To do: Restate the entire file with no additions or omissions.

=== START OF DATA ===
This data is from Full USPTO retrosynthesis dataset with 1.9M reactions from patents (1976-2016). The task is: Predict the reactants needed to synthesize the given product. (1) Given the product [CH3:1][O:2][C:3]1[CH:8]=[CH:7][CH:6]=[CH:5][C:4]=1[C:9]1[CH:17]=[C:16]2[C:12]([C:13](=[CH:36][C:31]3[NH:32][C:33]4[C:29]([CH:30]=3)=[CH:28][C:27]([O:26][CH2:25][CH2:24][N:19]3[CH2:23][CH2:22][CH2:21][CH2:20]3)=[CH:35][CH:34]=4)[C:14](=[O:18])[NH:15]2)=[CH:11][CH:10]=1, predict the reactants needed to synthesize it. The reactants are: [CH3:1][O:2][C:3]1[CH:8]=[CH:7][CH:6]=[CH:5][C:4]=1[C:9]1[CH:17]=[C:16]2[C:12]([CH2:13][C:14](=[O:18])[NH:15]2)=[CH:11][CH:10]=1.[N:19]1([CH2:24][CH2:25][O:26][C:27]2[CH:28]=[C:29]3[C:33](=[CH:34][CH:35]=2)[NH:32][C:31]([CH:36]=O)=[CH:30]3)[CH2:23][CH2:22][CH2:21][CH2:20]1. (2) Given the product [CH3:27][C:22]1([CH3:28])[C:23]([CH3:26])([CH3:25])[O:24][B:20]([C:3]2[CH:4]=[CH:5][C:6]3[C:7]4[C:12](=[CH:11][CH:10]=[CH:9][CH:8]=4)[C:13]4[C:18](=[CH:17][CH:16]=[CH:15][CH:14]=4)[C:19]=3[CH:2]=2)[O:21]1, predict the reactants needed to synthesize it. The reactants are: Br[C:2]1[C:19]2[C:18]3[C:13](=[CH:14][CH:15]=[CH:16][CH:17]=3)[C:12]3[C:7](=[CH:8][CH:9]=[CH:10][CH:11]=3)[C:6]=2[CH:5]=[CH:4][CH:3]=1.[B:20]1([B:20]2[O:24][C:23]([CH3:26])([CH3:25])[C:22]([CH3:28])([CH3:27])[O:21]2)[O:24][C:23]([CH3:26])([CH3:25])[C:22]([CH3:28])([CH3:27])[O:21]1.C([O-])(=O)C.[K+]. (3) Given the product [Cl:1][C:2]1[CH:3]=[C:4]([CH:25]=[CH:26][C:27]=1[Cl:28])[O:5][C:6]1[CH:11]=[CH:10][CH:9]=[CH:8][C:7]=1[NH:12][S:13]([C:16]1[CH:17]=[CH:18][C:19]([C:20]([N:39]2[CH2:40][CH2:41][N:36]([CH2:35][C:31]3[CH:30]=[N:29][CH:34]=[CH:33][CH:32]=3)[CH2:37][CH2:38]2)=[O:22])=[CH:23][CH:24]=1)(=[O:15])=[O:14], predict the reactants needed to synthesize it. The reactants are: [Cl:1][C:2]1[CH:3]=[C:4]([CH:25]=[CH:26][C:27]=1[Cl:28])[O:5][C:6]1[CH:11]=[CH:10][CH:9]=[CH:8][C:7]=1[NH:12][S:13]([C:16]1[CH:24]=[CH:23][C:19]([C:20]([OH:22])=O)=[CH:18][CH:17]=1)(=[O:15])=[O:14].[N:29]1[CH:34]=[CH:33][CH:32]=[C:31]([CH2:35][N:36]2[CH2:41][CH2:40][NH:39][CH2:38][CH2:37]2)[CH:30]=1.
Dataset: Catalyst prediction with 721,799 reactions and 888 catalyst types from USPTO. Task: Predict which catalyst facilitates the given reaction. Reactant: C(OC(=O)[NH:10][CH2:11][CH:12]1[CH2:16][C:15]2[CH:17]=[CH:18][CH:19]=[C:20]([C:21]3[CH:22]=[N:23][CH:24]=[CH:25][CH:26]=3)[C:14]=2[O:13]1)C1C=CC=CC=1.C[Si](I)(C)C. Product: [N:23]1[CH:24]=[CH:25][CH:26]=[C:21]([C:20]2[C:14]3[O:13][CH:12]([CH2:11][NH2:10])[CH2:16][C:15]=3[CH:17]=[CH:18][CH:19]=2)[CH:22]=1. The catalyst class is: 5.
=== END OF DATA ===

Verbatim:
This data is from Full USPTO retrosynthesis dataset with 1.9M reactions from patents (1976-2016). The task is: Predict the reactants needed to synthesize the given product. (1) Given the product [CH3:1][O:2][C:3]1[CH:8]=[CH:7][CH:6]=[CH:5][C:4]=1[C:9]1[CH:17]=[C:16]2[C:12]([C:13](=[CH:36][C:31]3[NH:32][C:33]4[C:29]([CH:30]=3)=[CH:28][C:27]([O:26][CH2:25][CH2:24][N:19]3[CH2:23][CH2:22][CH2:21][CH2:20]3)=[CH:35][CH:34]=4)[C:14](=[O:18])[NH:15]2)=[CH:11][CH:10]=1, predict the reactants needed to synthesize it. The reactants are: [CH3:1][O:2][C:3]1[CH:8]=[CH:7][CH:6]=[CH:5][C:4]=1[C:9]1[CH:17]=[C:16]2[C:12]([CH2:13][C:14](=[O:18])[NH:15]2)=[CH:11][CH:10]=1.[N:19]1([CH2:24][CH2:25][O:26][C:27]2[CH:28]=[C:29]3[C:33](=[CH:34][CH:35]=2)[NH:32][C:31]([CH:36]=O)=[CH:30]3)[CH2:23][CH2:22][CH2:21][CH2:20]1. (2) Given the product [CH3:27][C:22]1([CH3:28])[C:23]([CH3:26])([CH3:25])[O:24][B:20]([C:3]2[CH:4]=[CH:5][C:6]3[C:7]4[C:12](=[CH:11][CH:10]=[CH:9][CH:8]=4)[C:13]4[C:18](=[CH:17][CH:16]=[CH:15][CH:14]=4)[C:19]=3[CH:2]=2)[O:21]1, predict the reactants needed to synthesize it. The reactants are: Br[C:2]1[C:19]2[C:18]3[C:13](=[CH:14][CH:15]=[CH:16][CH:17]=3)[C:12]3[C:7](=[CH:8][CH:9]=[CH:10][CH:11]=3)[C:6]=2[CH:5]=[CH:4][CH:3]=1.[B:20]1([B:20]2[O:24][C:23]([CH3:26])([CH3:25])[C:22]([CH3:28])([CH3:27])[O:21]2)[O:24][C:23]([CH3:26])([CH3:25])[C:22]([CH3:28])([CH3:27])[O:21]1.C([O-])(=O)C.[K+]. (3) Given the product [Cl:1][C:2]1[CH:3]=[C:4]([CH:25]=[CH:26][C:27]=1[Cl:28])[O:5][C:6]1[CH:11]=[CH:10][CH:9]=[CH:8][C:7]=1[NH:12][S:13]([C:16]1[CH:17]=[CH:18][C:19]([C:20]([N:39]2[CH2:40][CH2:41][N:36]([CH2:35][C:31]3[CH:30]=[N:29][CH:34]=[CH:33][CH:32]=3)[CH2:37][CH2:38]2)=[O:22])=[CH:23][CH:24]=1)(=[O:15])=[O:14], predict the reactants needed to synthesize it. The reactants are: [Cl:1][C:2]1[CH:3]=[C:4]([CH:25]=[CH:26][C:27]=1[Cl:28])[O:5][C:6]1[CH:11]=[CH:10][CH:9]=[CH:8][C:7]=1[NH:12][S:13]([C:16]1[CH:24]=[CH:23][C:19]([C:20]([OH:22])=O)=[CH:18][CH:17]=1)(=[O:15])=[O:14].[N:29]1[CH:34]=[CH:33][CH:32]=[C:31]([CH2:35][N:36]2[CH2:41][CH2:40][NH:39][CH2:38][CH2:37]2)[CH:30]=1.
Dataset: Catalyst prediction with 721,799 reactions and 888 catalyst types from USPTO. Task: Predict which catalyst facilitates the given reaction. Reactant: C(OC(=O)[NH:10][CH2:11][CH:12]1[CH2:16][C:15]2[CH:17]=[CH:18][CH:19]=[C:20]([C:21]3[CH:22]=[N:23][CH:24]=[CH:25][CH:26]=3)[C:14]=2[O:13]1)C1C=CC=CC=1.C[Si](I)(C)C. Product: [N:23]1[CH:24]=[CH:25][CH:26]=[C:21]([C:20]2[C:14]3[O:13][CH:12]([CH2:11][NH2:10])[CH2:16][C:15]=3[CH:17]=[CH:18][CH:19]=2)[CH:22]=1. The catalyst class is: 5.